The Soul Rebels
The Soul Rebels

The Soul Rebels

About The Soul Rebels

Updating the brass band traditions of their New Orleans hometown, the Soul Rebels unite jazz, R&B, hip-hop, and pop into a joyous, dynamic whole. The octet has lent its high-energy style to a remarkably wide range of artists, including Rakim, Portugal the Man, Robert Glasper, Metallica, and Katy Perry. They've also opened for Lauryn Hill, the Allman Brothers, and Nile Rodgers on the hundreds of live dates they play each year. The Soul Rebels' music is just as potent in the studio, with albums like 1994's Let Your Mind Be Free, 2005's Rebelution, and 2012's best-selling award-winner Unlock Your Mind showcasing their power and creativity. On 2019's Poetry in Motion, they continued to innovate; for the first time, they worked with an array of guests that widened their musical horizons even further.
The Soul Rebels were formed by drum majors from the marching bands of Southern, Grambling, and Texas Southern Universities. Lumar LeBlanc (snare drum), Derrick Moss (bass drum), and Damion Francois (tuba) first played together as Young Olympia, the junior division of Milton Batiste's Olympia Brass Band. Joining Tannon Williams (trumpet), Winston Turner (trombone), and Marcus Hubbard (trumpet), they began playing on their own in 1991. (In addition to the six permanent members, the group was frequently augmented by guests Will Terry on tenor sax, DJ Ike Turna on turntables, Mike Woods on percussion, and Thaddeus Clark on electric piano.) In 1993, when they shared a stage with the Neville Brothers, Cyril Neville christened them, saying, "Hey, you're a brass band, but y'all got funk and soul. Y'all are like soul rebels."
The Soul Rebels released their first album, Let Your Mind Be Free, on Mardi Gras Records in 1994. No More Parades followed on Tuff City in 1998. (More Jams from No More Parades was a live remix of the album for DJs made without the band's approval or input.) Rebelution, their third album, followed in February 2005 on Barn Burner Music. The hardworking band (averaging about 250 shows per year) suffered an understandable setback that year when Hurricane Katrina devastated their hometown. Though its members were scattered across the Gulf region, they still managed not only to get back together to play shows from time to time, but also to release an album, 2006's Urban Legend. Following local releases like No Place Like Home: Live in New Orleans, which appeared in 2009, the band saw an increase in visibility after appearing in an episode of the New Orleans-themed HBO original series Treme, as well as in the television broadcast of the parade before the 2010 Super Bowl (the year the Saints won the NFL championship game). Eventually, the Soul Rebels signed on with Rounder Records, which released their 2012 album, Unlock Your Mind. The band toured for several years and soaked up numerous awards at home in NOLA as well as receiving Grammy nods. The album peaked at 14 at Jazz Albums and did well on streaming and download charts. The Soul Rebels' touring, session, and live work kept them so busy that they didn't begin work on their next album until 2016. Seeking to experiment and collaborate, they added drum machines and other unexpected production touches to their sound and invited artists including PJ Morton, Branford Marsalis, Big Freedia, Robert Glasper, Trombone Shorty, and NOLA rappers Dee-1 and Alfred Banks into the studio with them. After contributing a song to the Girls Trip soundtrack and delivering acclaimed performances on The Late Show with Stephen Colbert and NPR's Tiny Desk concert series, the Soul Rebels issued Poetry in Motion in October 2019. Heavily influenced by hip-hop, funk, and bounce music, the album marked the group's debut on Mack Avenue Records and earned massive acclaim. ~ William Ruhlmann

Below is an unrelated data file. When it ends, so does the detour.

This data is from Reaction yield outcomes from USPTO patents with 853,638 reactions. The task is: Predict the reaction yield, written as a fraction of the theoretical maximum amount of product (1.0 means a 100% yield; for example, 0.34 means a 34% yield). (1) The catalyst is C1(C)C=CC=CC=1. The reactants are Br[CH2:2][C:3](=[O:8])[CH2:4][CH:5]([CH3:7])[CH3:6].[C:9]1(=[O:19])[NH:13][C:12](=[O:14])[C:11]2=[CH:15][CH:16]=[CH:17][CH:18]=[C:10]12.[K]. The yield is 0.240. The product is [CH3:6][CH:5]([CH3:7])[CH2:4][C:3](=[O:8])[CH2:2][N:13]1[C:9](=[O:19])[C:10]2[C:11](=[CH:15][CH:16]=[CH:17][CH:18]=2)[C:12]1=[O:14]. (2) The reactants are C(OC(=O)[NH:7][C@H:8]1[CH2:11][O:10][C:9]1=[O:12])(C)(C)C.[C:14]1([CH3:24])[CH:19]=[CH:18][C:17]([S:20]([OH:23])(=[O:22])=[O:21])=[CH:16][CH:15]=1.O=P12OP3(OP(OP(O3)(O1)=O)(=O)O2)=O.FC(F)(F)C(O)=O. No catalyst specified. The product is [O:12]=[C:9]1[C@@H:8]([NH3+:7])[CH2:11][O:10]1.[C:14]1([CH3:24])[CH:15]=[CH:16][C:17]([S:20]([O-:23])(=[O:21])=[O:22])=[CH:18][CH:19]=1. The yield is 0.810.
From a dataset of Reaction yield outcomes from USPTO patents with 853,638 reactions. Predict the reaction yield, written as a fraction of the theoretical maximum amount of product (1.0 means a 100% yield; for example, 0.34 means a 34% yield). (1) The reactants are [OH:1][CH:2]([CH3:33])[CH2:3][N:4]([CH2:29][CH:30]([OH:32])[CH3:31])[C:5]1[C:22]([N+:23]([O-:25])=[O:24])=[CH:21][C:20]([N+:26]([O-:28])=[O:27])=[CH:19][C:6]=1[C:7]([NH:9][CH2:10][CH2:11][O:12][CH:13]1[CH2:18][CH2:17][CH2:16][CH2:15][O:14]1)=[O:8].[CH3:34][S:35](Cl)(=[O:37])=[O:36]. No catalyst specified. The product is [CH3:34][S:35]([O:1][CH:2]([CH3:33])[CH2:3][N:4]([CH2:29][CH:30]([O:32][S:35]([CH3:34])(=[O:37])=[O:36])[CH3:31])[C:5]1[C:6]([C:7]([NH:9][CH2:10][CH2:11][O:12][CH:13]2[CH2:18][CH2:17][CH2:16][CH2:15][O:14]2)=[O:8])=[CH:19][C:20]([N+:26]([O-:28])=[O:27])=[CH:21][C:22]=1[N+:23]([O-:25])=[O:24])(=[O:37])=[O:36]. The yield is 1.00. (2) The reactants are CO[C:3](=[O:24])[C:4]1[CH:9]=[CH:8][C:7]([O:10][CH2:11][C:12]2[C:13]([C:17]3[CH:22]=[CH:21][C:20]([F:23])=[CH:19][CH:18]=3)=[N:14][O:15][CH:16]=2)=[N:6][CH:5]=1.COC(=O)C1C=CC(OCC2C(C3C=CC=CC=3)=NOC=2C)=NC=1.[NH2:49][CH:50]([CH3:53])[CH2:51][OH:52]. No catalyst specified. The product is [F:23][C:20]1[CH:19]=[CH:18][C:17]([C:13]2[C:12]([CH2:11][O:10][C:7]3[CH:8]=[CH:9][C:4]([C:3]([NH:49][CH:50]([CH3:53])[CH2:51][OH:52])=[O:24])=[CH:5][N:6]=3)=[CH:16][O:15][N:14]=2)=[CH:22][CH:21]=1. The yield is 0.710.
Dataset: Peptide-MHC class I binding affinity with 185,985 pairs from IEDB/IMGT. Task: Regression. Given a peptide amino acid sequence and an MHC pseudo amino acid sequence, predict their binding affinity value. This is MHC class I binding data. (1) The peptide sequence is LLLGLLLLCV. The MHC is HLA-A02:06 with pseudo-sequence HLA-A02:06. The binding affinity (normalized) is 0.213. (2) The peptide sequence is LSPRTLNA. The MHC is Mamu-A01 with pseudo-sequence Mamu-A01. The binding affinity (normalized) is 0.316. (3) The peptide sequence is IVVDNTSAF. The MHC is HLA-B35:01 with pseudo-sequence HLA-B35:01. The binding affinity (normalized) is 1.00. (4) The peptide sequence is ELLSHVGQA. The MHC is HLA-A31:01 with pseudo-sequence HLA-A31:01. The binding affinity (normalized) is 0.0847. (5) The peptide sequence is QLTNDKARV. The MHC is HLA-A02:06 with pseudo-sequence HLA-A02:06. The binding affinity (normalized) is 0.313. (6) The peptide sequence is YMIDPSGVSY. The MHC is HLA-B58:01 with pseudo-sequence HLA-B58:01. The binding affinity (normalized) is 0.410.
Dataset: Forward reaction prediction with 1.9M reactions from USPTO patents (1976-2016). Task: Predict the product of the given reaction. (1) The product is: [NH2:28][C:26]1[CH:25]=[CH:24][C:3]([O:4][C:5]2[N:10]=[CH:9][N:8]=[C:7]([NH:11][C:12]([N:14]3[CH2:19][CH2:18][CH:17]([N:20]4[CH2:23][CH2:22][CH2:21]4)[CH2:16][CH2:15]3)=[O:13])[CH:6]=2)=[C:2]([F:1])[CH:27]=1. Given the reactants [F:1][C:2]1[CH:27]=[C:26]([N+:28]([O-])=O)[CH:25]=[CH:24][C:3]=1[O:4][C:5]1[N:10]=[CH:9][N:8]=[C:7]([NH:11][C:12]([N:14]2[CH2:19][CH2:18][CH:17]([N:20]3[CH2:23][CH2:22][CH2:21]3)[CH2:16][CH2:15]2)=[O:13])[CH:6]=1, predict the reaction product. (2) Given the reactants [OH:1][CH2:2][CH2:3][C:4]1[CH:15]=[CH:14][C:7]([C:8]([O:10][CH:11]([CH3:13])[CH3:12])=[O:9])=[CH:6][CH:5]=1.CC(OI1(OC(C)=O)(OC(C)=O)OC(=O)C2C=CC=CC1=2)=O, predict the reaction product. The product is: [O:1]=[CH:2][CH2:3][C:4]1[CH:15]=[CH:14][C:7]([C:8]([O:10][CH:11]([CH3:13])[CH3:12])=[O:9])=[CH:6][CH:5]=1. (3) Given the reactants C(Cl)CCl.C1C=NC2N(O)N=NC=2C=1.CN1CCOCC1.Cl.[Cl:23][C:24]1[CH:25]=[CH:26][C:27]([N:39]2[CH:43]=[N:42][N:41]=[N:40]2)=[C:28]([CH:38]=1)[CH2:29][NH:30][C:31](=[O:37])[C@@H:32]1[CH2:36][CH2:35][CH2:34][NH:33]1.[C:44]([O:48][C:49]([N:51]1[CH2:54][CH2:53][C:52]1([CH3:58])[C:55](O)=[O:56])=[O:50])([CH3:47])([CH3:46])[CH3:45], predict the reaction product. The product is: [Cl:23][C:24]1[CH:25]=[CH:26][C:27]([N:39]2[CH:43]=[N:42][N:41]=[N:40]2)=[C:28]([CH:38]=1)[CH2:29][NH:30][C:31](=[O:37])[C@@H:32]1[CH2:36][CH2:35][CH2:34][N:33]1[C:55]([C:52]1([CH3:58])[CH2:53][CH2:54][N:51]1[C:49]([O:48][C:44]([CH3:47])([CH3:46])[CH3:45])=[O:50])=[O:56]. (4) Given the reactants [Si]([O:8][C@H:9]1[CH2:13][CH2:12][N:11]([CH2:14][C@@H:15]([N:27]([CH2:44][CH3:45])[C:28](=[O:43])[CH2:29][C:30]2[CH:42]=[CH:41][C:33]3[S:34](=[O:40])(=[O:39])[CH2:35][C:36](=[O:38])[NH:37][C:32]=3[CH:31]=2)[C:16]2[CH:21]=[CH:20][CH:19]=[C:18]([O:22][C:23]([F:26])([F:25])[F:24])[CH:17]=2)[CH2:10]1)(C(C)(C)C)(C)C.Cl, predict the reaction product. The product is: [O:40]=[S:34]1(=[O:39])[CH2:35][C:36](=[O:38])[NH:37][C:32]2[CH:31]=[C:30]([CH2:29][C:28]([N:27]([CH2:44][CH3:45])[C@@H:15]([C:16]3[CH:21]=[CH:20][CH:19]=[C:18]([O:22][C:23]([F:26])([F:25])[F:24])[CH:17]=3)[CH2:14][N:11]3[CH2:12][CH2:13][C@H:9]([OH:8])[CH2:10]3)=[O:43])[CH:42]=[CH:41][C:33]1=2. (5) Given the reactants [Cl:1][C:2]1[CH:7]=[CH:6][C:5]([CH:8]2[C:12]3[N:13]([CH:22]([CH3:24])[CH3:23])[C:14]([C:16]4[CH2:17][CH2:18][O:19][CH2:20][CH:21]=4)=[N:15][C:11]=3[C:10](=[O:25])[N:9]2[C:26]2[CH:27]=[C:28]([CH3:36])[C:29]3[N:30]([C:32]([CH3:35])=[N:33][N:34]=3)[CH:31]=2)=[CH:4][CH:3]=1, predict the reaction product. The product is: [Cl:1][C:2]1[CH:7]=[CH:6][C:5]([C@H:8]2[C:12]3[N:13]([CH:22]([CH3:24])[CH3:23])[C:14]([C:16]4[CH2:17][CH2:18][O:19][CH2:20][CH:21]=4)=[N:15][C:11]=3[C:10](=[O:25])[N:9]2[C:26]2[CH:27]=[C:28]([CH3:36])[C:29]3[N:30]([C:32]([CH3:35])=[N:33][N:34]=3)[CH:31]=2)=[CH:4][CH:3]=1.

New Orleans, LA

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